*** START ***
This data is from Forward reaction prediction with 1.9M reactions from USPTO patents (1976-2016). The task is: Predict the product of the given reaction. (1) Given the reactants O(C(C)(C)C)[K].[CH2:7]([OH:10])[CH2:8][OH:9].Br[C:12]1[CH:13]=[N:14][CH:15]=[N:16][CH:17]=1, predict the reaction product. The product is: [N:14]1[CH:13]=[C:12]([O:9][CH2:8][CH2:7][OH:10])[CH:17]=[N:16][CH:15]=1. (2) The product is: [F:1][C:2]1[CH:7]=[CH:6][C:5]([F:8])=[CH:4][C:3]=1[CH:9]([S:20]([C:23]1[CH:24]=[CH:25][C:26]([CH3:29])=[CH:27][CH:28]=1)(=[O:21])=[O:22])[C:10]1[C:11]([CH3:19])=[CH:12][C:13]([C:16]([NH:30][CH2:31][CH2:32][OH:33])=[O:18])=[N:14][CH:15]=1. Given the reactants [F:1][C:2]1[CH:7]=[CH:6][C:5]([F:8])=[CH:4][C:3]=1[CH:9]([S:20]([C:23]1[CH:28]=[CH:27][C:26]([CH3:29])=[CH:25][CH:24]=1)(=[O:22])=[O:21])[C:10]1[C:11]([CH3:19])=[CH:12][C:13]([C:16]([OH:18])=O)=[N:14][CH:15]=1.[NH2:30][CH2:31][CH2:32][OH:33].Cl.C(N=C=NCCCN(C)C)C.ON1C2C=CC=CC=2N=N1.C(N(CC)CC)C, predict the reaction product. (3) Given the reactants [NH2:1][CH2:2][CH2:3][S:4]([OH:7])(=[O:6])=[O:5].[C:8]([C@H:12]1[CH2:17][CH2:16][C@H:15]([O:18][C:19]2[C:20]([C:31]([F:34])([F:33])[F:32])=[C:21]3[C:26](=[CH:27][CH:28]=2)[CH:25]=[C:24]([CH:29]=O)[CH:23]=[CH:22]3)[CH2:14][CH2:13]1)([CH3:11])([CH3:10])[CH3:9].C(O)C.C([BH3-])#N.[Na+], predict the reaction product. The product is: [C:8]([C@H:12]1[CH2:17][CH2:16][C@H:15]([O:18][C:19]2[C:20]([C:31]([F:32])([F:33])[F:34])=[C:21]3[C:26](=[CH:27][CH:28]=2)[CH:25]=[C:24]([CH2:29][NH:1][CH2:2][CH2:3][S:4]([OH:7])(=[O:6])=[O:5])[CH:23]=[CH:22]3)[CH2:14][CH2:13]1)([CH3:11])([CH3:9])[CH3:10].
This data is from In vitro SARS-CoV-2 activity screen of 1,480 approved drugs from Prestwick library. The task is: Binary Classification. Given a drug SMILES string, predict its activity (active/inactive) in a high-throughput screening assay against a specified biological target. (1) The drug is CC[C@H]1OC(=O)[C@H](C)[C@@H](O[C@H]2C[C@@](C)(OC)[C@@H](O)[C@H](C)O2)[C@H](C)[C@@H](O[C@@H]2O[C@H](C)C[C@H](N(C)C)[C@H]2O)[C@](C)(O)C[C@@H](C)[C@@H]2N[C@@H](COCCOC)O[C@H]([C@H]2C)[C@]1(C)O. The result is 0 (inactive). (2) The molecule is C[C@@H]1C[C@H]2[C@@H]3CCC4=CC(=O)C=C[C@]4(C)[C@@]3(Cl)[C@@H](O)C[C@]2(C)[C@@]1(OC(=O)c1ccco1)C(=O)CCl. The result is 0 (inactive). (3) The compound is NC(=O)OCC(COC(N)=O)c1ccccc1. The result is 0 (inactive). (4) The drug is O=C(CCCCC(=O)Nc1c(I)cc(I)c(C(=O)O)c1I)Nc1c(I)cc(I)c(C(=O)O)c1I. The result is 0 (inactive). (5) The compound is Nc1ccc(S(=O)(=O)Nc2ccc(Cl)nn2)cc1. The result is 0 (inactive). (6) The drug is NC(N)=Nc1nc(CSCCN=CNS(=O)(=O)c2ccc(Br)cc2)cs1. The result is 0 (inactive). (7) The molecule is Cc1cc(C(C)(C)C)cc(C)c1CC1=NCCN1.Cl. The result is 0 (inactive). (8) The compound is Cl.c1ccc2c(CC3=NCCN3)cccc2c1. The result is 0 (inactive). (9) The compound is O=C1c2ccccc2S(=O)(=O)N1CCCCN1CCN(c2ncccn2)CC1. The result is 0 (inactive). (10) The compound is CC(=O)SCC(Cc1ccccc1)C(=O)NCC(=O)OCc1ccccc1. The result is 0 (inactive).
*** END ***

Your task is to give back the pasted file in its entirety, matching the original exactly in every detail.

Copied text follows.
This data is from Forward reaction prediction with 1.9M reactions from USPTO patents (1976-2016). The task is: Predict the product of the given reaction. (1) Given the reactants O(C(C)(C)C)[K].[CH2:7]([OH:10])[CH2:8][OH:9].Br[C:12]1[CH:13]=[N:14][CH:15]=[N:16][CH:17]=1, predict the reaction product. The product is: [N:14]1[CH:13]=[C:12]([O:9][CH2:8][CH2:7][OH:10])[CH:17]=[N:16][CH:15]=1. (2) The product is: [F:1][C:2]1[CH:7]=[CH:6][C:5]([F:8])=[CH:4][C:3]=1[CH:9]([S:20]([C:23]1[CH:24]=[CH:25][C:26]([CH3:29])=[CH:27][CH:28]=1)(=[O:21])=[O:22])[C:10]1[C:11]([CH3:19])=[CH:12][C:13]([C:16]([NH:30][CH2:31][CH2:32][OH:33])=[O:18])=[N:14][CH:15]=1. Given the reactants [F:1][C:2]1[CH:7]=[CH:6][C:5]([F:8])=[CH:4][C:3]=1[CH:9]([S:20]([C:23]1[CH:28]=[CH:27][C:26]([CH3:29])=[CH:25][CH:24]=1)(=[O:22])=[O:21])[C:10]1[C:11]([CH3:19])=[CH:12][C:13]([C:16]([OH:18])=O)=[N:14][CH:15]=1.[NH2:30][CH2:31][CH2:32][OH:33].Cl.C(N=C=NCCCN(C)C)C.ON1C2C=CC=CC=2N=N1.C(N(CC)CC)C, predict the reaction product. (3) Given the reactants [NH2:1][CH2:2][CH2:3][S:4]([OH:7])(=[O:6])=[O:5].[C:8]([C@H:12]1[CH2:17][CH2:16][C@H:15]([O:18][C:19]2[C:20]([C:31]([F:34])([F:33])[F:32])=[C:21]3[C:26](=[CH:27][CH:28]=2)[CH:25]=[C:24]([CH:29]=O)[CH:23]=[CH:22]3)[CH2:14][CH2:13]1)([CH3:11])([CH3:10])[CH3:9].C(O)C.C([BH3-])#N.[Na+], predict the reaction product. The product is: [C:8]([C@H:12]1[CH2:17][CH2:16][C@H:15]([O:18][C:19]2[C:20]([C:31]([F:32])([F:33])[F:34])=[C:21]3[C:26](=[CH:27][CH:28]=2)[CH:25]=[C:24]([CH2:29][NH:1][CH2:2][CH2:3][S:4]([OH:7])(=[O:6])=[O:5])[CH:23]=[CH:22]3)[CH2:14][CH2:13]1)([CH3:11])([CH3:9])[CH3:10].
This data is from In vitro SARS-CoV-2 activity screen of 1,480 approved drugs from Prestwick library. The task is: Binary Classification. Given a drug SMILES string, predict its activity (active/inactive) in a high-throughput screening assay against a specified biological target. (1) The drug is CC[C@H]1OC(=O)[C@H](C)[C@@H](O[C@H]2C[C@@](C)(OC)[C@@H](O)[C@H](C)O2)[C@H](C)[C@@H](O[C@@H]2O[C@H](C)C[C@H](N(C)C)[C@H]2O)[C@](C)(O)C[C@@H](C)[C@@H]2N[C@@H](COCCOC)O[C@H]([C@H]2C)[C@]1(C)O. The result is 0 (inactive). (2) The molecule is C[C@@H]1C[C@H]2[C@@H]3CCC4=CC(=O)C=C[C@]4(C)[C@@]3(Cl)[C@@H](O)C[C@]2(C)[C@@]1(OC(=O)c1ccco1)C(=O)CCl. The result is 0 (inactive). (3) The compound is NC(=O)OCC(COC(N)=O)c1ccccc1. The result is 0 (inactive). (4) The drug is O=C(CCCCC(=O)Nc1c(I)cc(I)c(C(=O)O)c1I)Nc1c(I)cc(I)c(C(=O)O)c1I. The result is 0 (inactive). (5) The compound is Nc1ccc(S(=O)(=O)Nc2ccc(Cl)nn2)cc1. The result is 0 (inactive). (6) The drug is NC(N)=Nc1nc(CSCCN=CNS(=O)(=O)c2ccc(Br)cc2)cs1. The result is 0 (inactive). (7) The molecule is Cc1cc(C(C)(C)C)cc(C)c1CC1=NCCN1.Cl. The result is 0 (inactive). (8) The compound is Cl.c1ccc2c(CC3=NCCN3)cccc2c1. The result is 0 (inactive). (9) The compound is O=C1c2ccccc2S(=O)(=O)N1CCCCN1CCN(c2ncccn2)CC1. The result is 0 (inactive). (10) The compound is CC(=O)SCC(Cc1ccccc1)C(=O)NCC(=O)OCc1ccccc1. The result is 0 (inactive).